The Nuclear Science Laboratory at Notre Dame is one of the longest continuously operating accelerator laboratories at any U.S. university, and its nuclear physics program is ranked among the strongest in the nation. Our research is built around a broad program in experimental and theoretical low-energy nuclear physics, including nuclear astrophysics, nuclear structure, nuclear reactions with radioactive ion beams, accelerator mass spectroscopy, fundamental symmetries, and applied nuclear physics. Complementing our three on-campus accelerators, we also operate a fourth accelerator for research focused on high-sensitivity astrophysics studies one mile underground at the Sanford Underground Research Facility in South Dakota. We also conduct experiments at other U.S. universities, at national laboratories and at facilities worldwide.
Nuclear theory research at Notre Dame addresses the origin of the elements and the strongly correlated motion of nucleons within the nucleus, through investigations in theoretical nuclear astrophysics and nuclear structure physics. In nuclear astrophysics, we probe the properties of nuclei and nuclear matter under extremes of temperature and density, to constrain nuclear physics and astrophysical environments. In nuclear structure, we seek to understand the emergence of simple patterns, such as quantal rotational and vibrational modes, through ab initio and collective approaches, in nuclei from the very lightest to the heaviest and to the limits of stability. We also perform ab initio nuclear structure calculations aimed at constraining physics beyond the standard model.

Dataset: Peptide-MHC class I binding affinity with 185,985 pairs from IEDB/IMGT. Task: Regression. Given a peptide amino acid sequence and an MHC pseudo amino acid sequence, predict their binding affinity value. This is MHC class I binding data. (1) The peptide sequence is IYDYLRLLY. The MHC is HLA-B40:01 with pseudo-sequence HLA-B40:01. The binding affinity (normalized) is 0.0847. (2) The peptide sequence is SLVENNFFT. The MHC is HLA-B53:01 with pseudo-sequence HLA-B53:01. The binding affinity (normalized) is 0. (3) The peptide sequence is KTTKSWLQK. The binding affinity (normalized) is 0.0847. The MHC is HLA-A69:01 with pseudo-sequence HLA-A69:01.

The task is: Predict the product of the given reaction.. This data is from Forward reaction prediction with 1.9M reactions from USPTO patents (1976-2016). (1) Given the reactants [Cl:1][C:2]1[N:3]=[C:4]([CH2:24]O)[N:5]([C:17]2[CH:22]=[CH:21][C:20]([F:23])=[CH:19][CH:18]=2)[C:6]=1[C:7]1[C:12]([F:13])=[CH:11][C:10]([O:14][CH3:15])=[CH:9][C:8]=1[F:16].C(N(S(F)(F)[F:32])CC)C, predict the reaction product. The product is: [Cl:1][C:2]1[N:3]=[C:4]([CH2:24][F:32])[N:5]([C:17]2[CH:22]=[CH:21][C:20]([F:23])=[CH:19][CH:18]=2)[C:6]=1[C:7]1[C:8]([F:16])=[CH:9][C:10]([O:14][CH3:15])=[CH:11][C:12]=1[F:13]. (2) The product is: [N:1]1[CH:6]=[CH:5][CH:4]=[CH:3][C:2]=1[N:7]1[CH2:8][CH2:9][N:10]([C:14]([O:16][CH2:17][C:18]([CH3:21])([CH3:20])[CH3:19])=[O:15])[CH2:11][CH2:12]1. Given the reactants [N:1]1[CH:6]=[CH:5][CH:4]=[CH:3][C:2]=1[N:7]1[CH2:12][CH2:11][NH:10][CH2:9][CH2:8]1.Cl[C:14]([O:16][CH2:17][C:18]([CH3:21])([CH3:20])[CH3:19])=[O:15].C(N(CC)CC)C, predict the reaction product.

Student participation in every aspect is an essential component of a successful research program. We offer graduate students a comprehensive research experience that includes hands-on work with experimental equipment, operating accelerators, designing instruments, analyzing data, developing and carrying out calculations for the nuclear quantum many-body problem on high-performance computers, performing calculations of nuclear reaction networks in astrophysical environments, and publishing scientific articles.
Nuclear physics group faculty members
Tan Ahn, Ani Aprahamian, Daniel Bardayan, Maxime Brodeur, Mark Caprio, Philippe Collon, Manoel Couder, Richard deBoer, Umesh Garg, Joachim Goerres, Jay LaVerne, Khachatur Manuykan, Patrick O'Malley, Graham Peaslee, Daniel Robertson, Anna Simon-Robertson, Edward Stech, Ragnar Stroberg, Rebecca Surman, Wanpeng Tan, and Michael Wiescher